Bulgaria: Outsourcing and the Acquired Rights Directive

We have often been asked by clients (and they dislike our conditional answers on the question) whether the award of a service contract to a contractor (outsourcing) or to a replacement contractor (second generation outsourcing), or a decision to in-source an activity in Bulgaria constitutes a transfer of economic entity under the EU Acquired Rights Directive (2001/23/EC) (“ARD”) and, consequently, triggers automatic ex lege transfer of the employees working for that entity. As well known, the ARD purpose is to ensure that the employment relationships of affected employees continue under the same conditions as would have applied if their employment have not been transferred.

What the Bulgarian labor law says about outsourcing

In contrast to UK and same as Germany, France and Spain, the Bulgarian ARD implementing legislation (the “Law”) does not contain a bespoke rule on service provision change. The closest wording to a service provision change is that the labor relationship with an employee is not altered in case the employer changes as a result of “transfer of activity from one enterprise to another, including when tangible assets are transferred” (Article 123, para 1, item 7 of the Labor Code). The interpretation of the Bulgarian Supreme Cassation Court (“SCC”) is that this provision relates to a transfer of undertaking, which retains its identity, which requires to be transferred both (a) the activity of the undertaking and (b) the related to that activity tangible assets. To put it simply, transactions with no transfer of tangible assets or when tangible assets are transferred, but the successor does not take over the activity of the transferor, are out of scope of the Law and does not trigger transfer of employees.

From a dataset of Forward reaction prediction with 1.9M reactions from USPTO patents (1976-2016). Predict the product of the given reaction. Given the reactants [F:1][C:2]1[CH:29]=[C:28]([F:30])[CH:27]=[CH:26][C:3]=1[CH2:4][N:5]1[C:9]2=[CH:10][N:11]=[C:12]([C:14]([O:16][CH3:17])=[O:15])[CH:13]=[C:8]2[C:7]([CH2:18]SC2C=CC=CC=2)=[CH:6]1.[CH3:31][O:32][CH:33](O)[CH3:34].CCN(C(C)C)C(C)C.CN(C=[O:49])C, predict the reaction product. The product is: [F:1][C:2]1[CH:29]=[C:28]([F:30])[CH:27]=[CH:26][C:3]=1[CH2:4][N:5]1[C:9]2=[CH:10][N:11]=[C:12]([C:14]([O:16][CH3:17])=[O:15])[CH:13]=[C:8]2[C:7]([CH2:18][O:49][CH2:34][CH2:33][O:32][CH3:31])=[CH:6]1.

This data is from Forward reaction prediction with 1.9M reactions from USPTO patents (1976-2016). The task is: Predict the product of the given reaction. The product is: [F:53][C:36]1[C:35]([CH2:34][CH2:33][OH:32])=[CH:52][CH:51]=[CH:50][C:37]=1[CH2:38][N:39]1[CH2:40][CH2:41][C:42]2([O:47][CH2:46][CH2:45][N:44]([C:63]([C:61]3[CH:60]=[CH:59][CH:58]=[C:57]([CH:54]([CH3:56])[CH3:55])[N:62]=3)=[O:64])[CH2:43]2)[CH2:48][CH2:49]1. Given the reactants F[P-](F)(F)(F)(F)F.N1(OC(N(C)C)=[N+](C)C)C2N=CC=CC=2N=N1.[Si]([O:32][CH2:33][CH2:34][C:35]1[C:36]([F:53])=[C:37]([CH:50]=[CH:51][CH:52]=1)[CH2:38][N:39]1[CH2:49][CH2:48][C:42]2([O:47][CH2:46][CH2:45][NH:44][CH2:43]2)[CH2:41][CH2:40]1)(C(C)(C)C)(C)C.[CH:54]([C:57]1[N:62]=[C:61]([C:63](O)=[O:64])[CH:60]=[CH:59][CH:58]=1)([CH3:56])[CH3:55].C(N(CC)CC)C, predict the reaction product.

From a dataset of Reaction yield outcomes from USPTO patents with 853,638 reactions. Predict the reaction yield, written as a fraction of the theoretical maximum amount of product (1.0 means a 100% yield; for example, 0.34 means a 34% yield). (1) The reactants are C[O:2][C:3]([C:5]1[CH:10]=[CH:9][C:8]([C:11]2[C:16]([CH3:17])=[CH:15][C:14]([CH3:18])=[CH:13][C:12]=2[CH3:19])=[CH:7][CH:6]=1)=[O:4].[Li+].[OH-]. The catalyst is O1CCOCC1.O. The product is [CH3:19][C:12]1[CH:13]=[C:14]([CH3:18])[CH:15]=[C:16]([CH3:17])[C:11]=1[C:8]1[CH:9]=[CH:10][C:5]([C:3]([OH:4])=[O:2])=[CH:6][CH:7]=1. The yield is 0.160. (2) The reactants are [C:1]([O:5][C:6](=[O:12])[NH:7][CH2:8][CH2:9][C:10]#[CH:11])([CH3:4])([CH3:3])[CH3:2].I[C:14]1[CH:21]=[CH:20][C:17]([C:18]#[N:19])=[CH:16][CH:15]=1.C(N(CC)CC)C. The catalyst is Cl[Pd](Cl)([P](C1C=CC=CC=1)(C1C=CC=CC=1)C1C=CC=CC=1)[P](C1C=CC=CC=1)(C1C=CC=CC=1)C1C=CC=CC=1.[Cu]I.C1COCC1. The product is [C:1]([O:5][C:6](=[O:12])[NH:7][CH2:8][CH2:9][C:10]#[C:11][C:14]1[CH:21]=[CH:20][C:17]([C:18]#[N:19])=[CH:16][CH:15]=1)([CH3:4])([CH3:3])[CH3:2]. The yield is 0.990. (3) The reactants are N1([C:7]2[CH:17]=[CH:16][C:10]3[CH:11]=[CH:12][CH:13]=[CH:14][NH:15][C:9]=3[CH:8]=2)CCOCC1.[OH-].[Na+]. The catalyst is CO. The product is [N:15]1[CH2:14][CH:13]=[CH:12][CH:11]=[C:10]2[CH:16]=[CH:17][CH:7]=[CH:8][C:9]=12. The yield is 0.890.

One may say that the above SCC’s position contradicts to the corresponding case law of the European Court of Justice (“ECJ”), nevertheless that this case law has evolved over the years and suffers from internal inconsistency.  

The ECJ on the ARD in-scope outsourcing

The first Acquired Rights Directive (77/187/EEC) rules were designed for takeover of assets transactions and it was in the beginning of the 90-ties when the ECJ ruled that the directive’s provisions can also be applicable to outsourcing. The test that applies in determining if an outsourcing of services would be caught by the ARD is whether there is a transfer of an economic entity which retains its identity. Back in 1986 the ECJ set out a ‘multifactorial’ test to answer this question, stressing the need to consider all the facts characterizing the case, including, among others: (1) the type of business undertaking; (2) whether tangible assets are transferred; (3) whether the majority of employees transfer; (4) whether customers transfer; (5) the degree of similarity between the activities carried on before and after the transfer (Spijkers C-24/85).